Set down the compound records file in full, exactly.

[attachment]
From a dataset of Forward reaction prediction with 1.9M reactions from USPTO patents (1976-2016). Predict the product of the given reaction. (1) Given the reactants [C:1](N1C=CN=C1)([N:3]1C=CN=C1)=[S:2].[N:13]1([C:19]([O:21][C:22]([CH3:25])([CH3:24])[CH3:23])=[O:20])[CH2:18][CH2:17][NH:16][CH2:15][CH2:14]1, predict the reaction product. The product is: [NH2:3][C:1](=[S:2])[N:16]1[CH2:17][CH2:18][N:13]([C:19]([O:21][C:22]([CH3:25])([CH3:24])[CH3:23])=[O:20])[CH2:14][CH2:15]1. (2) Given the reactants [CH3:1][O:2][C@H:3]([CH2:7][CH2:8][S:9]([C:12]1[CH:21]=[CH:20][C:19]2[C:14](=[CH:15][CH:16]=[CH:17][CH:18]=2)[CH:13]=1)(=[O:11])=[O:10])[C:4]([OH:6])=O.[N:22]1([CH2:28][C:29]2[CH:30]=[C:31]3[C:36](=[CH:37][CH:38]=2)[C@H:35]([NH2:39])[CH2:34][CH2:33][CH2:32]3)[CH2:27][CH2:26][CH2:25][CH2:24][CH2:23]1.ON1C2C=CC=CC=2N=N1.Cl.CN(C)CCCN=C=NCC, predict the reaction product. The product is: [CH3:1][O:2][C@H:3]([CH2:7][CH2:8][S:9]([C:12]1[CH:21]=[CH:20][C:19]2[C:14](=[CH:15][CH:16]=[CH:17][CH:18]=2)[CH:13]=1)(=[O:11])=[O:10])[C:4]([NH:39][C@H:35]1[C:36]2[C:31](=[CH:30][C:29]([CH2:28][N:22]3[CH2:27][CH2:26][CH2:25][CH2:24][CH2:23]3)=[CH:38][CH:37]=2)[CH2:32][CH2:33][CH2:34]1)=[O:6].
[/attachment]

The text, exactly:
From a dataset of Forward reaction prediction with 1.9M reactions from USPTO patents (1976-2016). Predict the product of the given reaction. (1) Given the reactants [C:1](N1C=CN=C1)([N:3]1C=CN=C1)=[S:2].[N:13]1([C:19]([O:21][C:22]([CH3:25])([CH3:24])[CH3:23])=[O:20])[CH2:18][CH2:17][NH:16][CH2:15][CH2:14]1, predict the reaction product. The product is: [NH2:3][C:1](=[S:2])[N:16]1[CH2:17][CH2:18][N:13]([C:19]([O:21][C:22]([CH3:25])([CH3:24])[CH3:23])=[O:20])[CH2:14][CH2:15]1. (2) Given the reactants [CH3:1][O:2][C@H:3]([CH2:7][CH2:8][S:9]([C:12]1[CH:21]=[CH:20][C:19]2[C:14](=[CH:15][CH:16]=[CH:17][CH:18]=2)[CH:13]=1)(=[O:11])=[O:10])[C:4]([OH:6])=O.[N:22]1([CH2:28][C:29]2[CH:30]=[C:31]3[C:36](=[CH:37][CH:38]=2)[C@H:35]([NH2:39])[CH2:34][CH2:33][CH2:32]3)[CH2:27][CH2:26][CH2:25][CH2:24][CH2:23]1.ON1C2C=CC=CC=2N=N1.Cl.CN(C)CCCN=C=NCC, predict the reaction product. The product is: [CH3:1][O:2][C@H:3]([CH2:7][CH2:8][S:9]([C:12]1[CH:21]=[CH:20][C:19]2[C:14](=[CH:15][CH:16]=[CH:17][CH:18]=2)[CH:13]=1)(=[O:11])=[O:10])[C:4]([NH:39][C@H:35]1[C:36]2[C:31](=[CH:30][C:29]([CH2:28][N:22]3[CH2:27][CH2:26][CH2:25][CH2:24][CH2:23]3)=[CH:38][CH:37]=2)[CH2:32][CH2:33][CH2:34]1)=[O:6].